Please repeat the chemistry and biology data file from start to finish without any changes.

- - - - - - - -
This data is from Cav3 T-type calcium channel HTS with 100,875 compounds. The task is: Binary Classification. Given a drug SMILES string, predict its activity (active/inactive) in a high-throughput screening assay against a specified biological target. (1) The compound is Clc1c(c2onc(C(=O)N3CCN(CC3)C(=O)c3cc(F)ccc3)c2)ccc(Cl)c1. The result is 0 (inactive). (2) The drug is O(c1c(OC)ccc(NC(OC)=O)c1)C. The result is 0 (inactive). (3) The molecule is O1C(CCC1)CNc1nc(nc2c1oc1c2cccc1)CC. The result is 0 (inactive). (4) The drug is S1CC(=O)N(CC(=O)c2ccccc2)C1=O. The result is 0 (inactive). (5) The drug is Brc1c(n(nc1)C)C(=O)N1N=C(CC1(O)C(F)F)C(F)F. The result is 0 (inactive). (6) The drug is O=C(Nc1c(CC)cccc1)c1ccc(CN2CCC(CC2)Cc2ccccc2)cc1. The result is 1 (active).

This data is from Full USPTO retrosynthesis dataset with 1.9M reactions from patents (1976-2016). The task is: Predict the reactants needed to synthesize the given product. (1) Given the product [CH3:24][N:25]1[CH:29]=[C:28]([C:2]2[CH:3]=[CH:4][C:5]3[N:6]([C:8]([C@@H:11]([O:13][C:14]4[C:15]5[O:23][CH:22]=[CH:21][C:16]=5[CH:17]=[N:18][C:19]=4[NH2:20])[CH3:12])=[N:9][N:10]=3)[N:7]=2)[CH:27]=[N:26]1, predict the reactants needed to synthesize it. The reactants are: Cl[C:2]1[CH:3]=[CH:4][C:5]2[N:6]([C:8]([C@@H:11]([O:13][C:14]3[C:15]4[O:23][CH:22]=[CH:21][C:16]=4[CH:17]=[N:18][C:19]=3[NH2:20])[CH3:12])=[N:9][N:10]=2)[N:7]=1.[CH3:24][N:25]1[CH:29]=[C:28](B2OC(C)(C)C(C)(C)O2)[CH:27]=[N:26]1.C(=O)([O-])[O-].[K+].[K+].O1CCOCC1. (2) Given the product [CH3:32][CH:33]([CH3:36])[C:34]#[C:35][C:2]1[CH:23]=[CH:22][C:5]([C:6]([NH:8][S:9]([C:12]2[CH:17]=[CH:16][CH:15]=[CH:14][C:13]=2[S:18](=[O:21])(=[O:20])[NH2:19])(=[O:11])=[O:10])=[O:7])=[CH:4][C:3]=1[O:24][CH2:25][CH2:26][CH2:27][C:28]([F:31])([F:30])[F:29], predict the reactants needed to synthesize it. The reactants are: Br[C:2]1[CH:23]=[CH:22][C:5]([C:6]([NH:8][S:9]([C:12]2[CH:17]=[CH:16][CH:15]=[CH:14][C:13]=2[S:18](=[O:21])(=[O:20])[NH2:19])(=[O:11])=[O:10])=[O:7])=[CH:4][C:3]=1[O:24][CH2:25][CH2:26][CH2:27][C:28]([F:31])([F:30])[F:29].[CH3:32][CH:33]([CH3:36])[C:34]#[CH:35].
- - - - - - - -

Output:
This data is from Cav3 T-type calcium channel HTS with 100,875 compounds. The task is: Binary Classification. Given a drug SMILES string, predict its activity (active/inactive) in a high-throughput screening assay against a specified biological target. (1) The compound is Clc1c(c2onc(C(=O)N3CCN(CC3)C(=O)c3cc(F)ccc3)c2)ccc(Cl)c1. The result is 0 (inactive). (2) The drug is O(c1c(OC)ccc(NC(OC)=O)c1)C. The result is 0 (inactive). (3) The molecule is O1C(CCC1)CNc1nc(nc2c1oc1c2cccc1)CC. The result is 0 (inactive). (4) The drug is S1CC(=O)N(CC(=O)c2ccccc2)C1=O. The result is 0 (inactive). (5) The drug is Brc1c(n(nc1)C)C(=O)N1N=C(CC1(O)C(F)F)C(F)F. The result is 0 (inactive). (6) The drug is O=C(Nc1c(CC)cccc1)c1ccc(CN2CCC(CC2)Cc2ccccc2)cc1. The result is 1 (active).

This data is from Full USPTO retrosynthesis dataset with 1.9M reactions from patents (1976-2016). The task is: Predict the reactants needed to synthesize the given product. (1) Given the product [CH3:24][N:25]1[CH:29]=[C:28]([C:2]2[CH:3]=[CH:4][C:5]3[N:6]([C:8]([C@@H:11]([O:13][C:14]4[C:15]5[O:23][CH:22]=[CH:21][C:16]=5[CH:17]=[N:18][C:19]=4[NH2:20])[CH3:12])=[N:9][N:10]=3)[N:7]=2)[CH:27]=[N:26]1, predict the reactants needed to synthesize it. The reactants are: Cl[C:2]1[CH:3]=[CH:4][C:5]2[N:6]([C:8]([C@@H:11]([O:13][C:14]3[C:15]4[O:23][CH:22]=[CH:21][C:16]=4[CH:17]=[N:18][C:19]=3[NH2:20])[CH3:12])=[N:9][N:10]=2)[N:7]=1.[CH3:24][N:25]1[CH:29]=[C:28](B2OC(C)(C)C(C)(C)O2)[CH:27]=[N:26]1.C(=O)([O-])[O-].[K+].[K+].O1CCOCC1. (2) Given the product [CH3:32][CH:33]([CH3:36])[C:34]#[C:35][C:2]1[CH:23]=[CH:22][C:5]([C:6]([NH:8][S:9]([C:12]2[CH:17]=[CH:16][CH:15]=[CH:14][C:13]=2[S:18](=[O:21])(=[O:20])[NH2:19])(=[O:11])=[O:10])=[O:7])=[CH:4][C:3]=1[O:24][CH2:25][CH2:26][CH2:27][C:28]([F:31])([F:30])[F:29], predict the reactants needed to synthesize it. The reactants are: Br[C:2]1[CH:23]=[CH:22][C:5]([C:6]([NH:8][S:9]([C:12]2[CH:17]=[CH:16][CH:15]=[CH:14][C:13]=2[S:18](=[O:21])(=[O:20])[NH2:19])(=[O:11])=[O:10])=[O:7])=[CH:4][C:3]=1[O:24][CH2:25][CH2:26][CH2:27][C:28]([F:31])([F:30])[F:29].[CH3:32][CH:33]([CH3:36])[C:34]#[CH:35].